Celebrating diversity and making lemonade...

Celebrating diversity and making lemonade...

Sunday, January 5, 2020

Christmas visit to see Joshua

Visiting Joshua

We got up early on Christmas Day and headed for the airport.  One short flight later, we were in Salt Lake City.  Mark was excited to go to see Joshua.  In early December, he kept saying, "Airport, airport" and when I asked who he wanted to see, he said "Josh"
Mark waiting at airport to get on our plane.
Henry's mom flew out from Philadelphia to meet us and visit with Joshua.  We were so happy to see her because it had been almost 2 years since we were able to visit her.  We went to see a movie and then headed to the Macaroni Grill for dinner.  Although we had made reservations, it was still about an hour until we got seated and then another hour before the food came but that just gave us a lot of time to talk and catch up.
Linda, Joshua, Mark and Henry waiting for our Christmas dinner.
The next day, we went for a train ride in Heber Valley which is about 40 miles southeast of Salt Lake City.
Joshua, Denise, Linda and Mark waiting to board train.

Denise, Joshua and Linda on train.
The best part of the train ride was that we saw some swans on the lake!  Joshua seems to be really fascinated by swans lately and kept asking for pics of swans to put in his room.  Did you know a baby swan is called a cygnet?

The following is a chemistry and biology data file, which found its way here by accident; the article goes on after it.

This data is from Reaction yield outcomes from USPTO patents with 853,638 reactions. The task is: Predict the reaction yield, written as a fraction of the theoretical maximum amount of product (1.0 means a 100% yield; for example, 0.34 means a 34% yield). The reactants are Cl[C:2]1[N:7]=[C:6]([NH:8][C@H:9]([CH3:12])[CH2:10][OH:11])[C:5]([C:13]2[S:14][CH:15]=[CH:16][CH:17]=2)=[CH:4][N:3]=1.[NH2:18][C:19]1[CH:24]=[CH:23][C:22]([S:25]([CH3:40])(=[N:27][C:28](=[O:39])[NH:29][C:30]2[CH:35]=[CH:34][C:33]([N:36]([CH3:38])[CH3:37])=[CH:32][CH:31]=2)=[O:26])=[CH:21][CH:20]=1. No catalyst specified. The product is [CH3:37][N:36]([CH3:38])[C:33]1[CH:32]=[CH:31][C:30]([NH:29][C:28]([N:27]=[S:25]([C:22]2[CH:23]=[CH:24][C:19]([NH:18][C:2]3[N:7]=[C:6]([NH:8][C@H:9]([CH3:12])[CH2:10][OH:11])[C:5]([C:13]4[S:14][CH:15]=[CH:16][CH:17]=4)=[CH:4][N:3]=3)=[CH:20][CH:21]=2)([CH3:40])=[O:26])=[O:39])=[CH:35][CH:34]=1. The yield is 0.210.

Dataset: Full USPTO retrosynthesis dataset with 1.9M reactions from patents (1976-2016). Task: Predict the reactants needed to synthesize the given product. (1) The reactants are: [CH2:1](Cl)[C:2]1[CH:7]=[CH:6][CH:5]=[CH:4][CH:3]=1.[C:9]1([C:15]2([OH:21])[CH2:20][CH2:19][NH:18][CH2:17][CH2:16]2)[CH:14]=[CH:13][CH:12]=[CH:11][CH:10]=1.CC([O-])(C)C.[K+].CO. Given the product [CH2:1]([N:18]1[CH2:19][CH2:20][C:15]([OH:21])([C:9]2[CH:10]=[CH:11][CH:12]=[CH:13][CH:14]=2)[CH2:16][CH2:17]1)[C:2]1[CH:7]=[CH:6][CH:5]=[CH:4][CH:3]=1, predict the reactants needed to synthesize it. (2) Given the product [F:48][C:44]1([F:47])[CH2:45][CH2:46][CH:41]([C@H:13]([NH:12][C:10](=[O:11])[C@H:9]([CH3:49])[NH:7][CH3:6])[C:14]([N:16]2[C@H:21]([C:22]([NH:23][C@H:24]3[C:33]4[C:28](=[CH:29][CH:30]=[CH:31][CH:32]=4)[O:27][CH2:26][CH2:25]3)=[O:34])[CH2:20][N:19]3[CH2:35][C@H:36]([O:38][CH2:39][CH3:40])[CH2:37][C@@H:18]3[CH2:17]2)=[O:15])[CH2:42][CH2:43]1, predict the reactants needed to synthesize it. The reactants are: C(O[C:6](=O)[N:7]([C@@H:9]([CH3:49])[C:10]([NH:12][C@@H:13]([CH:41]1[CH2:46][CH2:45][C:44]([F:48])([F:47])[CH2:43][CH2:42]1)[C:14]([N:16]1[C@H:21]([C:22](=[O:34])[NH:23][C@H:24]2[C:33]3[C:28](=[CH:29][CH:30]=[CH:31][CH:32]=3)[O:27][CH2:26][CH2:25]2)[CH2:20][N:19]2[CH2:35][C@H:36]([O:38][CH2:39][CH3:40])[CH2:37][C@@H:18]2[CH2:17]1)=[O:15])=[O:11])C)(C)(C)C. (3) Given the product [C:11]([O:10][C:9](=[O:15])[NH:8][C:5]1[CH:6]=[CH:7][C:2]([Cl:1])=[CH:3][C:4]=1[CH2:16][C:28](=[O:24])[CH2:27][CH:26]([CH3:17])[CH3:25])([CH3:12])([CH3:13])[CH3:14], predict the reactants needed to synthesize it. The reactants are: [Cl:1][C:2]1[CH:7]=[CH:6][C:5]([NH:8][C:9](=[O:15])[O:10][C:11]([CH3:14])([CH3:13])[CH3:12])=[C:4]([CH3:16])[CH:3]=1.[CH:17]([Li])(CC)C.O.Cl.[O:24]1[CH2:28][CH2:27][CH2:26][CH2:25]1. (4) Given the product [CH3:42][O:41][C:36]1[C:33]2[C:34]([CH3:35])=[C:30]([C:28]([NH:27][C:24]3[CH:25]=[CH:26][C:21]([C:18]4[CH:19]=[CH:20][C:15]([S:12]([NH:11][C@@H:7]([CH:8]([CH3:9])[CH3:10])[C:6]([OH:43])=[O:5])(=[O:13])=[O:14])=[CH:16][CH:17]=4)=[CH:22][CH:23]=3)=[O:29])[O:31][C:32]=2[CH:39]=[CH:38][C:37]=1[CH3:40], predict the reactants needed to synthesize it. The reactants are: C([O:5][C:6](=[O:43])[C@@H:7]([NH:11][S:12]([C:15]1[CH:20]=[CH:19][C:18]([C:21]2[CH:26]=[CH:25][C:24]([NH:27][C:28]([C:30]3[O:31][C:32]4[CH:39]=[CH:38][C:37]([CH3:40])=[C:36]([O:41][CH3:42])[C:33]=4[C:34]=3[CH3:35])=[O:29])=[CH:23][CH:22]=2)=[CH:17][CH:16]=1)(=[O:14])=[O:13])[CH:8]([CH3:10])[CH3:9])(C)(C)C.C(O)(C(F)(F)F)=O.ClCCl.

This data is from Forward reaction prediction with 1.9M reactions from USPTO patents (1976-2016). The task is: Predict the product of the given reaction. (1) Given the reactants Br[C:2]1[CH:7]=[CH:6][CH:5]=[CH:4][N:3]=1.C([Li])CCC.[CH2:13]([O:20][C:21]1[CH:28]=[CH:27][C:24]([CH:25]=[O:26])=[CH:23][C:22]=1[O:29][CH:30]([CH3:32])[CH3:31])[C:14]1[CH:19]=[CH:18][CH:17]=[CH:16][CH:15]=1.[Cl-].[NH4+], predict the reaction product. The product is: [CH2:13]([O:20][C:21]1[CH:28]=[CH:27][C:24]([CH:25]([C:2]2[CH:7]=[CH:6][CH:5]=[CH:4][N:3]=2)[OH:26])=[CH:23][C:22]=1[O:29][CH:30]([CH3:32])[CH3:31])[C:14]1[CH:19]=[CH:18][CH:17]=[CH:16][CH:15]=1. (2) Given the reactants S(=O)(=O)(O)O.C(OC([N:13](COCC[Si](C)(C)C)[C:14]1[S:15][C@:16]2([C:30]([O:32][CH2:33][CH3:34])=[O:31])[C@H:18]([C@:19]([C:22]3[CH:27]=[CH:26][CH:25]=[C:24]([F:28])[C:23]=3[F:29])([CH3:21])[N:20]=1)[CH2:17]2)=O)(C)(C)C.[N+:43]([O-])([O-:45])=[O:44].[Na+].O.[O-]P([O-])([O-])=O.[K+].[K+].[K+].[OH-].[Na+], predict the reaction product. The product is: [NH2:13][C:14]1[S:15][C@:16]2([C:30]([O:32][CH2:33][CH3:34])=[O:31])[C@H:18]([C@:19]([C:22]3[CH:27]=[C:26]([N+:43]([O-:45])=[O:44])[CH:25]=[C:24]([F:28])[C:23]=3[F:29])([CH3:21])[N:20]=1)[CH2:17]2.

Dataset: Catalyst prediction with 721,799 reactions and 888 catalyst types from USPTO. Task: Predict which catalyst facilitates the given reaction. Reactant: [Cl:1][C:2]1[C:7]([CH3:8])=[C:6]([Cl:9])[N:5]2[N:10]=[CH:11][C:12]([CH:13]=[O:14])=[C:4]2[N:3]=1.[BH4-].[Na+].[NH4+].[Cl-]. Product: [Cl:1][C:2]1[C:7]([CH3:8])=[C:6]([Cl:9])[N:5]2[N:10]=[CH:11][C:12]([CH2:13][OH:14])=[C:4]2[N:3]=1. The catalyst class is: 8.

Denise and Mark on train.
On Friday morning, we had a family therapy session and then headed out to the Great Salt Lake.  This time, we went to Antelope Island.  You can drive out to it on a causeway!  The entire island is now a State Park but it used to be ranched in the late 1800's up until 1981.  The Fielding Garr Ranch homestead is open for people to walk through.  It is the oldest Anglo built house on it's original foundation in Utah.

Henry and Mark walking around the Fielding Garr homestead
Denise and Mark walking out to see bison.
There is a lot of wildlife on the island including mule deer, big horn sheep, antelope, and one of the largest herds of bison.
Bison grazing at the base of "mountain"
We spent our Saturday doing some shopping, bowling, going to another movie, eating ice cream and pizza!  We left on Sunday and headed back to Idaho.  

A big THANK YOU to Joe for feeding the ducks, chicks, dogs and cat while we were gone!


Sunday, December 22, 2019

Fall 2019 Update and Food Storage

On The Farm

Some brief updates from happenings this past fall at ReMARKable Farms and the Wetzel household.

Let there be light!  After 2 years of being in the complete and total dark at night, we finally got around to calling the local utility company.  They came out and put in a totally new, photosensitive light in the yard where we park our cars!  Thanks Avista!  Now, we can see when we are getting in and out of our vehicles at night!

I started some apple wine.  Last year, I made hard cider and it is still aging (it is supposed to age for 2 years).  So, I decided to try something different and make some apple wine!